Consideration of Lords amendments
I must draw the House’s attention to the fact that financial privilege is engaged by Lords amendments 4, 5, 23, 40, 44, 48 to 50 and 84. I also remind the House that certain motions relating to the Lords amendments will be certified as relating exclusively to England, or to England and Wales, as set out on the selection list. If the House divides on any certified motion, a double majority will be required for the motion to be passed.
After Clause 12
Change of use of drinking establishments
I beg to move, That this House disagrees with Lords amendment 22.
With this it will be convenient to take Government amendments (a) and (b) in lieu of Lords amendment 22.
Before I get into the detail of the amendments, I would like to put on record my thanks to my noble Friend and ministerial colleague Lord Bourne of Aberystwyth, who ably steered the Bill through the Lords. I would also like to thank one of my distinguished predecessors as Housing Minister, Lord Young of Cookham, who led on the compulsory purchase provisions, which we will touch on in the third of the three groups we are discussing this afternoon. Finally, I thank all peers who contributed positively to the debate in the other place. The Bill has benefited from their constructive challenge and scrutiny. For my part, I am pleased that the Bill received a warmer reception than the Housing and Planning Bill did a year ago.
I wish to turn to permitted development rights for the change of use or demolition of pubs, and to update the House on the steps we are taking in respect of the permitted development rights for the change of use from office to residential. First, I will speak to the Government amendment in respect of permitted development rights for the change of use or demolition of pubs. Let me start by assuring hon. Members that we have listened to both Houses and to the support that Members have expressed for valued community pubs. They will see that we have accepted the principle of the amendment introduced into the Bill in the other place. Our amendments in lieu therefore set out the detail of how we will take that principle forward.
The amendment commits us to update the Town and Country Planning (General Permitted Development) (England) Order 2015 to remove the permitted development rights for the change of use or demolition of drinking establishments, including pubs. In tabling the amendments in lieu, I reassure hon. Members that we have continued to engage through the passage of the Bill with interested Members and bodies, such as the Campaign for Real Ale and the British Beer and Pub Association. I can confirm that we will remove the permitted development rights to change to a restaurant or cafe, financial or professional service, or a shop. We will also remove the permitted development rights to change to an office for up to two years and to a school for a single academic year.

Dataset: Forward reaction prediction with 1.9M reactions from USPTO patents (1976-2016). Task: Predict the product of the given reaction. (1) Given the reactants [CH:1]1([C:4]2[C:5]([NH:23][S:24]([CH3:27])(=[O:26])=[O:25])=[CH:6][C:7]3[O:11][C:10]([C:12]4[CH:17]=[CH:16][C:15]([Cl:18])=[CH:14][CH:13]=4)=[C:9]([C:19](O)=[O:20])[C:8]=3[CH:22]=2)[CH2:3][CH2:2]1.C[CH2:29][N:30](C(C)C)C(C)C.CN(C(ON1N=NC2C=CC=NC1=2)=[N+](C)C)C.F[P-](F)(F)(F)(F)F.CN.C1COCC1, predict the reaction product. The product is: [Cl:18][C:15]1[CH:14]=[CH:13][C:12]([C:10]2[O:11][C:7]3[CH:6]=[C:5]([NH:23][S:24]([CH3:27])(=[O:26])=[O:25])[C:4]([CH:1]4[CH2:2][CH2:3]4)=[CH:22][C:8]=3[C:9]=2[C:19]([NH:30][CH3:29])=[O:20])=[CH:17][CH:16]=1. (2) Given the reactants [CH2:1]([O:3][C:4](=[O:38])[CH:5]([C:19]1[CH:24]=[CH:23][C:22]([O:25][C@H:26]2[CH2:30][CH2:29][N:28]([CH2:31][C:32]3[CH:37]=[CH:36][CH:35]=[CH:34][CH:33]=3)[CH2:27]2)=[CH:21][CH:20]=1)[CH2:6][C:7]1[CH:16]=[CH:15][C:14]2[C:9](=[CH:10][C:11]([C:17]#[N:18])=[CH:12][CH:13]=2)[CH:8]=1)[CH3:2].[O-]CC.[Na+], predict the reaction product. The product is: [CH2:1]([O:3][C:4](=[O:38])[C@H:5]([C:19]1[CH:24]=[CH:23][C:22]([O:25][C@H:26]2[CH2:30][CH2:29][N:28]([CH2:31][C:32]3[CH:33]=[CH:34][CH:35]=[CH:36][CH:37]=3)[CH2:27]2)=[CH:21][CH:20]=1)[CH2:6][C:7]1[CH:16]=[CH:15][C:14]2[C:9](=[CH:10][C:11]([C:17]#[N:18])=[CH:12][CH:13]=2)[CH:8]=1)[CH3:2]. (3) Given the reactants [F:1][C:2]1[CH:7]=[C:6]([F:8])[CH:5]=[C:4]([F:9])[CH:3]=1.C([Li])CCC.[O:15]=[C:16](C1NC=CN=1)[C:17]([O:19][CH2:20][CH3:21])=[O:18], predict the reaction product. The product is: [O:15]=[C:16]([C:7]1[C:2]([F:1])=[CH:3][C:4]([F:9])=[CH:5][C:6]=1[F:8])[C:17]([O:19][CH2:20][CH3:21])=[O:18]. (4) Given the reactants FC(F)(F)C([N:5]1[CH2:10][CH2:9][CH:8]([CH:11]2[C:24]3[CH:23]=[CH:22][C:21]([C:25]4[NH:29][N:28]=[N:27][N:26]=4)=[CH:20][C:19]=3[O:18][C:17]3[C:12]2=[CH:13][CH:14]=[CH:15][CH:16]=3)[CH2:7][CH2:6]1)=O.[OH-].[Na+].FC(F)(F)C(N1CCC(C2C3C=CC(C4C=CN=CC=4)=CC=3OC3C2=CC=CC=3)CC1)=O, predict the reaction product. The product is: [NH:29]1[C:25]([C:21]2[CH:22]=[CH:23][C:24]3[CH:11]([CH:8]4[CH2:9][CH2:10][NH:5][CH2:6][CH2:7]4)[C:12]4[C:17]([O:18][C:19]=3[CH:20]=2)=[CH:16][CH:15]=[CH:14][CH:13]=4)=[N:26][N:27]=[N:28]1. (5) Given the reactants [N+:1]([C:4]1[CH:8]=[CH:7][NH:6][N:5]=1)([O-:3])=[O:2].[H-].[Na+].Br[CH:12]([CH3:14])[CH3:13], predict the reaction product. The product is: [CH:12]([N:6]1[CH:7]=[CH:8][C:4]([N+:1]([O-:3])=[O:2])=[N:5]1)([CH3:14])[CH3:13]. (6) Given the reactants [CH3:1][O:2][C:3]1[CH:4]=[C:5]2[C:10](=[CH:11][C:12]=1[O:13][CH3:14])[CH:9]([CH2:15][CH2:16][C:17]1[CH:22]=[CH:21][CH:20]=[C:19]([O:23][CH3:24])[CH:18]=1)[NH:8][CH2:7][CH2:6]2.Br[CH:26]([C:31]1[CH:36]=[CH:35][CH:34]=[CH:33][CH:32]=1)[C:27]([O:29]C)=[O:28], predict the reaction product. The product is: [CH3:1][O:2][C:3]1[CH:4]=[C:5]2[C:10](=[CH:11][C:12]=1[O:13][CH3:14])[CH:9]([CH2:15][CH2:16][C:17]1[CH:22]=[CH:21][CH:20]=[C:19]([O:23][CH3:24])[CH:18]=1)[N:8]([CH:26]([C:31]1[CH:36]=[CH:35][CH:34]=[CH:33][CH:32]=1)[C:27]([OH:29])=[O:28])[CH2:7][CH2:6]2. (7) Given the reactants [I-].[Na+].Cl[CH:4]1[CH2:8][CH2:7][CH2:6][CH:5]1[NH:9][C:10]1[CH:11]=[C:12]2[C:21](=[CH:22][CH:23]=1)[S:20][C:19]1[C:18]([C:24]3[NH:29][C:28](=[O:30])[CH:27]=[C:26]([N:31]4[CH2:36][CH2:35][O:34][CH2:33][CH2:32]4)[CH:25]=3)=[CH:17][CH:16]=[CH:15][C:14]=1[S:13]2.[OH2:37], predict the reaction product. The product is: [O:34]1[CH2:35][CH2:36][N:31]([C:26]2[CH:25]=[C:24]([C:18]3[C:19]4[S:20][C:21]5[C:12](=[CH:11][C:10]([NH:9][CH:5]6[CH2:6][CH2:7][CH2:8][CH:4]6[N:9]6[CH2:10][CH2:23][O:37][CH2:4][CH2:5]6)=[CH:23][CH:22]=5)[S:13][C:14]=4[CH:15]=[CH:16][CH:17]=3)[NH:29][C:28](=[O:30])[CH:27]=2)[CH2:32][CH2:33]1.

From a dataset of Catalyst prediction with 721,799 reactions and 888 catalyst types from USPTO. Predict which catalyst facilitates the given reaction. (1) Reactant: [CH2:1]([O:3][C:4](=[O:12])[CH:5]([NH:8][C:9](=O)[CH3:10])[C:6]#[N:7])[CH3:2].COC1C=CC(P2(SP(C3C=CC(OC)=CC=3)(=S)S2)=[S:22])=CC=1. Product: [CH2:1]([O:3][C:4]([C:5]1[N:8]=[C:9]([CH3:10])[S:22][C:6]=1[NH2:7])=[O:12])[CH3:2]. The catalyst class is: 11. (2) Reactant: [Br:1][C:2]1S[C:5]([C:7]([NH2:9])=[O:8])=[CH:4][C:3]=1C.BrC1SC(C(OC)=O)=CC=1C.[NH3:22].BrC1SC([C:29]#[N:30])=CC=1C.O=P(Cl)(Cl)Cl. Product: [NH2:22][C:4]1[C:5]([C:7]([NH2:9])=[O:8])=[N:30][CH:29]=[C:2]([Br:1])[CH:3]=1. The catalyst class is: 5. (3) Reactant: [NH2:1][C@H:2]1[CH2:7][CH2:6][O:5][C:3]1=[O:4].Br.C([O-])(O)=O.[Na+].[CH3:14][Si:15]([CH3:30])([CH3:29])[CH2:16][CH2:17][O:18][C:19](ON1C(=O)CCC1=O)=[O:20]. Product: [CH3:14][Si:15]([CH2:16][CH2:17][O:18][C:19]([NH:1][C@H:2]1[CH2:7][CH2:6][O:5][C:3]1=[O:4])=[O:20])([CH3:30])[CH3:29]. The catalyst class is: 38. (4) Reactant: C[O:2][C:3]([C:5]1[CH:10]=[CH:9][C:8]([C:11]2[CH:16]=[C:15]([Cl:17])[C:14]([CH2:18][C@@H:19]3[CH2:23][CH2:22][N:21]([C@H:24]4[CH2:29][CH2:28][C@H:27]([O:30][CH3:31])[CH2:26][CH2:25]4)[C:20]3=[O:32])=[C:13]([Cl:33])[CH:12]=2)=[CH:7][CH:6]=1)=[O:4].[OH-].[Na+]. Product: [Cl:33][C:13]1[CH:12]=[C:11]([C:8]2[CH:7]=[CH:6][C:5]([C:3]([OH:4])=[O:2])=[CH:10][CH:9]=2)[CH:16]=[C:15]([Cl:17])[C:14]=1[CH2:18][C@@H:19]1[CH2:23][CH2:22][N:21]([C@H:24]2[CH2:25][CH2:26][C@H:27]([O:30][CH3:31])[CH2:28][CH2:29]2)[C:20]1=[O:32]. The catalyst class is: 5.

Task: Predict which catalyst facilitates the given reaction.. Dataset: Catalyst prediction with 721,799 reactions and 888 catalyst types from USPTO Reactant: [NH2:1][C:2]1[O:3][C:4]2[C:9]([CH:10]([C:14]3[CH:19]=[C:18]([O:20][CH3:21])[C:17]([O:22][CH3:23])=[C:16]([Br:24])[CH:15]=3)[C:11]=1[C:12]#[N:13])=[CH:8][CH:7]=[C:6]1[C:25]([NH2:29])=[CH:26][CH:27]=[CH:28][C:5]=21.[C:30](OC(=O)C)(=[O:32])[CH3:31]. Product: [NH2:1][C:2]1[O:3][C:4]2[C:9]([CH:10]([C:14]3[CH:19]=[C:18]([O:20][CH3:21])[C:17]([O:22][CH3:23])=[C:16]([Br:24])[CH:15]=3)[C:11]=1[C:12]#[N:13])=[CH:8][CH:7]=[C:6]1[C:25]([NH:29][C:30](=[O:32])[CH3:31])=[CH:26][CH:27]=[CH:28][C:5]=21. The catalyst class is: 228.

In making these changes, the Government are keen to avoid any potential unintended consequences. As such, we are clear that the best way to support pubs is to retain the A4 “drinking establishments” use class for pubs, wine bars and other types of bars. Doing so will allow pubs to innovate and intensify their use, for example by opening a pub garden or starting to provide live music, without facing a risk that this will be a change of use that requires a full planning application. Our intention in retaining the A4 use class is to allow pubs to develop within this use class without having to seek planning permission, thus avoiding unintended consequences, and unnecessary cost and bureaucracy.
CAMRA campaigners in my constituency have campaigned for the removal of permitted development rights for 10 years, so I welcome the Government’s new clause that will implement Labour’s amendment in the other place. However, the question of timing is crucial. If the time window before the regulations come in is too large, developers will simply bring forward their plans and pubs will continue to become car parks, retail or housing. Will the Minister make clear when the regulations will be implemented?
If the hon. Lady bears with me for a few minutes, I will make that crystal clear and, I hope, provide the reassurance she is looking for.
The changes in respect of permitted development rights for the change of use or demolition of pubs mean that in future a planning application will be required in all cases. This will also be the case for premises in mixed use, for example as a pub and a restaurant. This addresses the long-standing call that there should be local consideration and an opportunity for the community to comment on the future of their local pub. It is important that local planning authorities have relevant planning policies in place to support this decision taking. Once we have made the changes, the current provisions, which remove permitted development rights for the change of use or demolition of pubs that are listed as assets of community value, are no longer necessary and will fall away.
Will there be any provision or requirement with regard to the viability of the pub in that premise, so there will be some kind of case that those who wish to change could mount?
Clearly, those are arguments that could be made by an applicant in respect of a particular planning application, but the Government are not proposing to allow any permitted development rights in that regard. It would require the local authority to consider the planning application and to reach a decision. I am sure that in respect of what my right hon. Friend and others have said, those arguments will be considered when planning applications are being made.